I've been looking forward to starting the Harry Potter series with Billy. I've read them myself and we've watched the films together, but he hasn't read the books. I think we're off to a good start with them - not a peep out of Billy while I was reading to him.
I read Harry Potter and the Philosopher's Stone around the time it first came out, and I'd forgotten what a 'children's' book it is compared to the later ones in the series. It's a boarding school adventure story (with magic), but so well done. The story is simpler than the later books and the characters are presented very straightforwardly.
Mr and Mrs Dursley, of number 4, Privet Drive, were proud to say they were perfectly normal, thank you very much. They were the last people you'd expect to be involved in anything strange or mysterious, because they just didn't hold with such nonsense.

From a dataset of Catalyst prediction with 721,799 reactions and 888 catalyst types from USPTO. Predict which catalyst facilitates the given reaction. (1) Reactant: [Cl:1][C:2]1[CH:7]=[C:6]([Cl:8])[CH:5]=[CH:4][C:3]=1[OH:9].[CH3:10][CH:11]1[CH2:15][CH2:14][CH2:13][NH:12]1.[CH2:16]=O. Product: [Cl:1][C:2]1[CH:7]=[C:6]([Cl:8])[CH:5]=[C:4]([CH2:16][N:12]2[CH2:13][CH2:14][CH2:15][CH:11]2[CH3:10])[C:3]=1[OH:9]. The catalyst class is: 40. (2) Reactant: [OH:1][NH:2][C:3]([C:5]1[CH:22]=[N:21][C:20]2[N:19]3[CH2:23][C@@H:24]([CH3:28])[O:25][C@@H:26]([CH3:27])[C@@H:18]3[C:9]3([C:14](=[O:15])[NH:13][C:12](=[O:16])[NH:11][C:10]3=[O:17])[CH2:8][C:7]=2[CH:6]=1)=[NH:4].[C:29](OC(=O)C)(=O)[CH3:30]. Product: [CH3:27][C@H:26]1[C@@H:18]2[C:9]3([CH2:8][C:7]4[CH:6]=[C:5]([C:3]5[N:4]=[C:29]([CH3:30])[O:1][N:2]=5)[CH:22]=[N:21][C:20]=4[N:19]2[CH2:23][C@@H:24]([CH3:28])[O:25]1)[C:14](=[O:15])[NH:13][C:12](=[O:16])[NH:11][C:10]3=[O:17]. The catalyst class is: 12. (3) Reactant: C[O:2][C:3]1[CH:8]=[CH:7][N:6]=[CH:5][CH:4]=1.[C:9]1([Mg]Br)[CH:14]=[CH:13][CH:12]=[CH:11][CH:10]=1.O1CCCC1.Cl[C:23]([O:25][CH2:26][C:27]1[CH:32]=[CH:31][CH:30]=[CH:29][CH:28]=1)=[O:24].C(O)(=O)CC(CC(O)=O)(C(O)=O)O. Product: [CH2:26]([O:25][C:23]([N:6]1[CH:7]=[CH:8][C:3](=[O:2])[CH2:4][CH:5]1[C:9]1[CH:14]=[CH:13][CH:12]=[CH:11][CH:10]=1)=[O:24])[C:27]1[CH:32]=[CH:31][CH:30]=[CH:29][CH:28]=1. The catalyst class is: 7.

There are a lot of things about Hogwarts which would appeal to a child - not least being away from their parents. Another is the food, from the chocolate frogs and Bertie Bott's Every-Flavour Beans on the trolley on the Hogwarts Express, to Harry's first feast at the school.
Harry's mouth fell open. The dishes in front of him were now piled high with food. He had never seen so many things he liked on one table: roast beef, roast chicken, pork chops and lamb chops, sausages, bacon and steak, boiled potatoes, roast potatoes, chips, Yorkshire pudding, peas, carrots, gravy, ketchup and, for some strange reason, mint humbugs.
And any school child would recognise the way Harry has to negotiate his way amongst the other children. A bond is immediately struck with Ron, and his friendship with Hermione blossoms slowly. And he has to stand up for himself against his arch enemy Draco Malfoy.
I don't know if I'll get to read the whole series to Billy. He enjoys his bedtime story at the moment, but I suppose it won't be long before he thinks that being read to is babyish. Maybe I'll get as far as the Goblet of Fire.